Channeled Whelk (Busycotypus canaliculatus)
The Channeled Whelk has distinct grooves or channels between
and opens on the right. This whelk has a rounder aperture
than the others and has a fuzzy periostracum
when alive. Whelks and their egg cases are common on southeastern beaches.
Whelks grow up to 12 inches in length and are pear-shaped with the top
being wide with a short spire.
These univalves prey
on bivalves by clasping them with their strong foot
and prying apart the shells using the lip
of their shell. They are also known to eat carrion
and are great shells for Hermit Crabs when they are empty. They are
often caught in crab traps feeding on bait. Whelks can be used as signal
horns and are used for chowders. Their egg cases are lightweight and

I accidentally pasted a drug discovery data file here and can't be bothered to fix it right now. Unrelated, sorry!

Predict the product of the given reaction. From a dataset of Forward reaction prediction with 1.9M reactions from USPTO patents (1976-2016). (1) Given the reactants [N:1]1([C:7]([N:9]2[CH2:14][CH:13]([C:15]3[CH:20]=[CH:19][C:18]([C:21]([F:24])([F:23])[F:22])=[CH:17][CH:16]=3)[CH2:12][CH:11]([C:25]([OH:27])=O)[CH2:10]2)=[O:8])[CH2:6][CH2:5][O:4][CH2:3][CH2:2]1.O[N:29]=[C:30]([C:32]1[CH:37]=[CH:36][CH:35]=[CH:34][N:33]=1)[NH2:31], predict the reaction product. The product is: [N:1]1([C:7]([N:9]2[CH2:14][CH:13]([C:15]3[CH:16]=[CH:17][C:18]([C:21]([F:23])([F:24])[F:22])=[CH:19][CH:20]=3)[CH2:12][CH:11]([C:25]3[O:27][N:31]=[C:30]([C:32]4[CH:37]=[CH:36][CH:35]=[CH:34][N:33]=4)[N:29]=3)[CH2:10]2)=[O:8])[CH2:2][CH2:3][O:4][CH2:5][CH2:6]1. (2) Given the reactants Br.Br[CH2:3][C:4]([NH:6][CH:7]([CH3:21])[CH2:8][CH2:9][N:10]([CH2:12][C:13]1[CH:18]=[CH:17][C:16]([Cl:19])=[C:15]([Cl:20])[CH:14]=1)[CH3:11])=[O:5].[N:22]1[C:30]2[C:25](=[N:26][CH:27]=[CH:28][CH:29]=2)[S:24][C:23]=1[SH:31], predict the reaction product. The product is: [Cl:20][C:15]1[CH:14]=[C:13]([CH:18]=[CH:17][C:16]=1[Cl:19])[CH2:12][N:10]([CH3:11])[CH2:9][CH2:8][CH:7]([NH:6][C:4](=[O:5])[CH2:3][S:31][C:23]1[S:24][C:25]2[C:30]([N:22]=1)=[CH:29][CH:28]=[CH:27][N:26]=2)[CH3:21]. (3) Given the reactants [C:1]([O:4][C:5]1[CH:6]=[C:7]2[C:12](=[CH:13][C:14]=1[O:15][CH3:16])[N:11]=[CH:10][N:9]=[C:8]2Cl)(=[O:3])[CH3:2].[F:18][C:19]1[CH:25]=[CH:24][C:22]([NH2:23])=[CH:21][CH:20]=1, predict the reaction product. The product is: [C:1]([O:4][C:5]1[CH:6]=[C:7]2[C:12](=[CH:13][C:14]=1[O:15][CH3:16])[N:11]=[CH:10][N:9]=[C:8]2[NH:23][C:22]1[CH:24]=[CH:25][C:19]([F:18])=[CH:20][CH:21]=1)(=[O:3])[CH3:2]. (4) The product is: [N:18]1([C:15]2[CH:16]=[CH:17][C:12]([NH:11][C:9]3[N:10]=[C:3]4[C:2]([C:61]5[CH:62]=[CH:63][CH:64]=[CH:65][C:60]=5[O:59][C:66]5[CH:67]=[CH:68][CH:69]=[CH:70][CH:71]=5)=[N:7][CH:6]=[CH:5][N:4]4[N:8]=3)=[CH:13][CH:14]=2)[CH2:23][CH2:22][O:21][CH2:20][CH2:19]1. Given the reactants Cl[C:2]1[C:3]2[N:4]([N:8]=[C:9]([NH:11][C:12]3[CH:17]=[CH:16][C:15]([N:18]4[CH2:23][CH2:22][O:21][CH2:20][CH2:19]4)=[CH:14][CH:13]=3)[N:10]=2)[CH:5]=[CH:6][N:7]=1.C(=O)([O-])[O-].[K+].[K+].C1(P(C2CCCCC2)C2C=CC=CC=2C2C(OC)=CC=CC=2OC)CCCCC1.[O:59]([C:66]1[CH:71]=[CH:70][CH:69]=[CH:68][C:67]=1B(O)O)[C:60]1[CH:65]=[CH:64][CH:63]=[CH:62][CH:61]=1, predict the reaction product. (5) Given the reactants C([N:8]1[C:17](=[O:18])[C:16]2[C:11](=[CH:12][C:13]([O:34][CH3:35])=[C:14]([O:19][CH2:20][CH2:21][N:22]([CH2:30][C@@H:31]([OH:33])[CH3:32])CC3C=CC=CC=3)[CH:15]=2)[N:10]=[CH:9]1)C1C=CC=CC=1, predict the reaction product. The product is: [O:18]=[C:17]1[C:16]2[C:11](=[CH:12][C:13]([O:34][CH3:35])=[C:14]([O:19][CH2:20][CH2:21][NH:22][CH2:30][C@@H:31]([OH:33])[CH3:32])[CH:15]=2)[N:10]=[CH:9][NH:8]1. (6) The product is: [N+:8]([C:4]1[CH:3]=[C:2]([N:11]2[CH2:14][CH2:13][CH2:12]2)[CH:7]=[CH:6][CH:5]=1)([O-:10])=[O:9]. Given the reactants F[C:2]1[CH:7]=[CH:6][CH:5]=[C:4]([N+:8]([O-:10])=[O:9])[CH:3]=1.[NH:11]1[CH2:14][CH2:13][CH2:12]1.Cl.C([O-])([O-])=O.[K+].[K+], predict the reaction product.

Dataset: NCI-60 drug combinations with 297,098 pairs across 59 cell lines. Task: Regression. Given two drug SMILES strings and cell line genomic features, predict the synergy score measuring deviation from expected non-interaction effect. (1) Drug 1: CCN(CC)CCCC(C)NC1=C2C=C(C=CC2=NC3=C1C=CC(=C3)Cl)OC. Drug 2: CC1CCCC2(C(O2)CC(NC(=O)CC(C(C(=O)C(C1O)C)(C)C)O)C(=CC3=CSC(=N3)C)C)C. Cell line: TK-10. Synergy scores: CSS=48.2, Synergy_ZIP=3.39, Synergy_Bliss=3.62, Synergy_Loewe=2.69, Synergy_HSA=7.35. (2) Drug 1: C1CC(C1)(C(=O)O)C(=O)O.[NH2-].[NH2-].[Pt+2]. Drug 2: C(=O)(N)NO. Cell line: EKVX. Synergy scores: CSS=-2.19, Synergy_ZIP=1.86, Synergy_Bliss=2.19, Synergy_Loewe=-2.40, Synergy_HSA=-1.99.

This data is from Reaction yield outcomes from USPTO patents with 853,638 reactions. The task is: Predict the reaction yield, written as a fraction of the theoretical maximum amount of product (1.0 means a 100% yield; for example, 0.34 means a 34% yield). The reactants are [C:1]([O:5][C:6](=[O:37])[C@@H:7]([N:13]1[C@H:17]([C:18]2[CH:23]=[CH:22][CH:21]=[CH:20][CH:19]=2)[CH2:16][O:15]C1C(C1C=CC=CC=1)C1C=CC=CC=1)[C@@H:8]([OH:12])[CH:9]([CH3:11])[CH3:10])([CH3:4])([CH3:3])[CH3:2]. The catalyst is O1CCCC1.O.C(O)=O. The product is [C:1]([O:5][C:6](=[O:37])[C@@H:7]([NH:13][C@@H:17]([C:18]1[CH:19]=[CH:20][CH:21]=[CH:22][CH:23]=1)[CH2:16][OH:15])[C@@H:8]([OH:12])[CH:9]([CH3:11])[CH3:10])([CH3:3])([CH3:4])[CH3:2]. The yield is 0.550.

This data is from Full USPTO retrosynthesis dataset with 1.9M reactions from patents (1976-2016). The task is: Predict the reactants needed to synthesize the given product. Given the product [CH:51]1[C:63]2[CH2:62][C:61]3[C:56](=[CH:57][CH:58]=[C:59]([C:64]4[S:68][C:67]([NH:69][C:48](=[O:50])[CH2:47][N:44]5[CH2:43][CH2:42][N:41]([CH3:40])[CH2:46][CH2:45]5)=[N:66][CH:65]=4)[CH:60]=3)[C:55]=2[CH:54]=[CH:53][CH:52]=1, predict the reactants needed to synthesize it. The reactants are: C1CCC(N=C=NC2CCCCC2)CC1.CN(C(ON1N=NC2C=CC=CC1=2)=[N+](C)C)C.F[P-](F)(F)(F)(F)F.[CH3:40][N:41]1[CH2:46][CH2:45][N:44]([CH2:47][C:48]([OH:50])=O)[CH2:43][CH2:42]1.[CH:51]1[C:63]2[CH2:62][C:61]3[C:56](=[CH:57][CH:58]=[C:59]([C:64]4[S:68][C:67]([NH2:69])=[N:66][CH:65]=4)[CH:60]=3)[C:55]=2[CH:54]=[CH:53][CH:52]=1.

are attached in a string like a necklace with each disc containing 20-30
eggs or more. The egg cases of this species have sharp edges and are
not squared (pictured below). Many never hatch because their newly hatched
siblings eat them. Tiny whelks, miniatures of their parents, first hatch
from eggs inside the capsule and then hatch again out of the capsule
by eating their way out. Small holes are visible in each capsule (pictured
below) where they emerged.